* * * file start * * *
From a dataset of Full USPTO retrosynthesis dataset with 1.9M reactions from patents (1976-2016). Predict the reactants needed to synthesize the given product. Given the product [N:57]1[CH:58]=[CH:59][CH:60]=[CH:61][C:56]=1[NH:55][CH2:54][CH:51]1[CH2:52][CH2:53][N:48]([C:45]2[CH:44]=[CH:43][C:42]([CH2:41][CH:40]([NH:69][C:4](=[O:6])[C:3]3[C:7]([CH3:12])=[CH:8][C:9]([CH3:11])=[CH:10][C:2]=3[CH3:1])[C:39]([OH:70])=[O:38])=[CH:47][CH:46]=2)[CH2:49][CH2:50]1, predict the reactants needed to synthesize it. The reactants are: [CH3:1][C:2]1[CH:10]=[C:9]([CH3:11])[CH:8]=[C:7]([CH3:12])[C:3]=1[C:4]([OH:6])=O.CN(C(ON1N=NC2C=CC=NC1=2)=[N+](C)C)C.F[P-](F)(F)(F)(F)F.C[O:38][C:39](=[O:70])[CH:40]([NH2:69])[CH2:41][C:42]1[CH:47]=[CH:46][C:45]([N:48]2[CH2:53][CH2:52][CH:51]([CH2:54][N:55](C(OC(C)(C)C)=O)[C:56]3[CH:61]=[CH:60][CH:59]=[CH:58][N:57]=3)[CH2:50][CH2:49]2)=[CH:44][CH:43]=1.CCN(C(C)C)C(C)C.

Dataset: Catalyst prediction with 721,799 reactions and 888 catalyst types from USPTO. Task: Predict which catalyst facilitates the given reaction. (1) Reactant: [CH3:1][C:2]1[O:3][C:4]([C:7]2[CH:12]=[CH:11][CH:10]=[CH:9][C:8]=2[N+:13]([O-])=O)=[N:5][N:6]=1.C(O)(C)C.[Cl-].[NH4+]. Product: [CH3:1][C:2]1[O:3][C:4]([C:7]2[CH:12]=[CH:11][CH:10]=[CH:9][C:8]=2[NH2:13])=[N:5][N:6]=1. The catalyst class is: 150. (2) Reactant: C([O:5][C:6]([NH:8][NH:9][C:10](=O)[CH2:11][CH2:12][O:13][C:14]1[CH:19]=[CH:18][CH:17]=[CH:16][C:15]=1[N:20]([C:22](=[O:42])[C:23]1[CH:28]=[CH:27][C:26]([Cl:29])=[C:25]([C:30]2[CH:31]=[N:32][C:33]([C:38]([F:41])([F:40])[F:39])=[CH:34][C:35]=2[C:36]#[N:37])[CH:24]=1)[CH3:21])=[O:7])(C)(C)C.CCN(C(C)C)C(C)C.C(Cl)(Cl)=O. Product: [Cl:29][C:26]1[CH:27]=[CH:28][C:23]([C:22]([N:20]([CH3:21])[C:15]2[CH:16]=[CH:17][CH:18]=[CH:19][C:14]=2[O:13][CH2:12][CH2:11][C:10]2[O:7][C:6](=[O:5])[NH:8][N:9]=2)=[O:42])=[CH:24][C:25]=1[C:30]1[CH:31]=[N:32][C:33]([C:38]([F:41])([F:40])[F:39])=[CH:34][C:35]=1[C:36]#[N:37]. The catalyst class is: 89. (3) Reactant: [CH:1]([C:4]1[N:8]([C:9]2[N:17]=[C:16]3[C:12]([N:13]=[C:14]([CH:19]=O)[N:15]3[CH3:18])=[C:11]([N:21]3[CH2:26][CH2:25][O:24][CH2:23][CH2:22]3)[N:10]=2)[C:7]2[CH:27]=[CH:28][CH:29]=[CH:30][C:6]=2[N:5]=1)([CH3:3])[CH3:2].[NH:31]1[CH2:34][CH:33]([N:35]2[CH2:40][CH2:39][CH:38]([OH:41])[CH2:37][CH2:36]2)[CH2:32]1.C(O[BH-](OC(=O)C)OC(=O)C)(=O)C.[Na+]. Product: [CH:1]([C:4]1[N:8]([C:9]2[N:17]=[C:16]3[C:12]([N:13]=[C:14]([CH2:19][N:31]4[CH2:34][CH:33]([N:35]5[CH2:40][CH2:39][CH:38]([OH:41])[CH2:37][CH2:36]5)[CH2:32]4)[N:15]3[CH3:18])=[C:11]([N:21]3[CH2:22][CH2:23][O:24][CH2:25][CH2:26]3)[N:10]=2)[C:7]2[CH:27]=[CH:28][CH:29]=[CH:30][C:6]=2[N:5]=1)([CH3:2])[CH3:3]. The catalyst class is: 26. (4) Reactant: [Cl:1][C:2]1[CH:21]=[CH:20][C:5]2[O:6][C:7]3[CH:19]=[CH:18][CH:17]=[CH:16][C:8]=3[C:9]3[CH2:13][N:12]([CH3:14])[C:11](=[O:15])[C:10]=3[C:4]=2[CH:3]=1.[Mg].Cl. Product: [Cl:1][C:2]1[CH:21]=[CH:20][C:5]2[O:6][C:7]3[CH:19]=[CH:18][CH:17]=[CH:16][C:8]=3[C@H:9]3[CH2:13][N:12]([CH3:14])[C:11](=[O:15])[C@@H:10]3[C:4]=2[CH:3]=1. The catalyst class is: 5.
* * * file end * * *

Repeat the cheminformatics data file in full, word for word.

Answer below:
From a dataset of Full USPTO retrosynthesis dataset with 1.9M reactions from patents (1976-2016). Predict the reactants needed to synthesize the given product. Given the product [N:57]1[CH:58]=[CH:59][CH:60]=[CH:61][C:56]=1[NH:55][CH2:54][CH:51]1[CH2:52][CH2:53][N:48]([C:45]2[CH:44]=[CH:43][C:42]([CH2:41][CH:40]([NH:69][C:4](=[O:6])[C:3]3[C:7]([CH3:12])=[CH:8][C:9]([CH3:11])=[CH:10][C:2]=3[CH3:1])[C:39]([OH:70])=[O:38])=[CH:47][CH:46]=2)[CH2:49][CH2:50]1, predict the reactants needed to synthesize it. The reactants are: [CH3:1][C:2]1[CH:10]=[C:9]([CH3:11])[CH:8]=[C:7]([CH3:12])[C:3]=1[C:4]([OH:6])=O.CN(C(ON1N=NC2C=CC=NC1=2)=[N+](C)C)C.F[P-](F)(F)(F)(F)F.C[O:38][C:39](=[O:70])[CH:40]([NH2:69])[CH2:41][C:42]1[CH:47]=[CH:46][C:45]([N:48]2[CH2:53][CH2:52][CH:51]([CH2:54][N:55](C(OC(C)(C)C)=O)[C:56]3[CH:61]=[CH:60][CH:59]=[CH:58][N:57]=3)[CH2:50][CH2:49]2)=[CH:44][CH:43]=1.CCN(C(C)C)C(C)C.

Dataset: Catalyst prediction with 721,799 reactions and 888 catalyst types from USPTO. Task: Predict which catalyst facilitates the given reaction. (1) Reactant: [CH3:1][C:2]1[O:3][C:4]([C:7]2[CH:12]=[CH:11][CH:10]=[CH:9][C:8]=2[N+:13]([O-])=O)=[N:5][N:6]=1.C(O)(C)C.[Cl-].[NH4+]. Product: [CH3:1][C:2]1[O:3][C:4]([C:7]2[CH:12]=[CH:11][CH:10]=[CH:9][C:8]=2[NH2:13])=[N:5][N:6]=1. The catalyst class is: 150. (2) Reactant: C([O:5][C:6]([NH:8][NH:9][C:10](=O)[CH2:11][CH2:12][O:13][C:14]1[CH:19]=[CH:18][CH:17]=[CH:16][C:15]=1[N:20]([C:22](=[O:42])[C:23]1[CH:28]=[CH:27][C:26]([Cl:29])=[C:25]([C:30]2[CH:31]=[N:32][C:33]([C:38]([F:41])([F:40])[F:39])=[CH:34][C:35]=2[C:36]#[N:37])[CH:24]=1)[CH3:21])=[O:7])(C)(C)C.CCN(C(C)C)C(C)C.C(Cl)(Cl)=O. Product: [Cl:29][C:26]1[CH:27]=[CH:28][C:23]([C:22]([N:20]([CH3:21])[C:15]2[CH:16]=[CH:17][CH:18]=[CH:19][C:14]=2[O:13][CH2:12][CH2:11][C:10]2[O:7][C:6](=[O:5])[NH:8][N:9]=2)=[O:42])=[CH:24][C:25]=1[C:30]1[CH:31]=[N:32][C:33]([C:38]([F:41])([F:40])[F:39])=[CH:34][C:35]=1[C:36]#[N:37]. The catalyst class is: 89. (3) Reactant: [CH:1]([C:4]1[N:8]([C:9]2[N:17]=[C:16]3[C:12]([N:13]=[C:14]([CH:19]=O)[N:15]3[CH3:18])=[C:11]([N:21]3[CH2:26][CH2:25][O:24][CH2:23][CH2:22]3)[N:10]=2)[C:7]2[CH:27]=[CH:28][CH:29]=[CH:30][C:6]=2[N:5]=1)([CH3:3])[CH3:2].[NH:31]1[CH2:34][CH:33]([N:35]2[CH2:40][CH2:39][CH:38]([OH:41])[CH2:37][CH2:36]2)[CH2:32]1.C(O[BH-](OC(=O)C)OC(=O)C)(=O)C.[Na+]. Product: [CH:1]([C:4]1[N:8]([C:9]2[N:17]=[C:16]3[C:12]([N:13]=[C:14]([CH2:19][N:31]4[CH2:34][CH:33]([N:35]5[CH2:40][CH2:39][CH:38]([OH:41])[CH2:37][CH2:36]5)[CH2:32]4)[N:15]3[CH3:18])=[C:11]([N:21]3[CH2:22][CH2:23][O:24][CH2:25][CH2:26]3)[N:10]=2)[C:7]2[CH:27]=[CH:28][CH:29]=[CH:30][C:6]=2[N:5]=1)([CH3:2])[CH3:3]. The catalyst class is: 26. (4) Reactant: [Cl:1][C:2]1[CH:21]=[CH:20][C:5]2[O:6][C:7]3[CH:19]=[CH:18][CH:17]=[CH:16][C:8]=3[C:9]3[CH2:13][N:12]([CH3:14])[C:11](=[O:15])[C:10]=3[C:4]=2[CH:3]=1.[Mg].Cl. Product: [Cl:1][C:2]1[CH:21]=[CH:20][C:5]2[O:6][C:7]3[CH:19]=[CH:18][CH:17]=[CH:16][C:8]=3[C@H:9]3[CH2:13][N:12]([CH3:14])[C:11](=[O:15])[C@@H:10]3[C:4]=2[CH:3]=1. The catalyst class is: 5.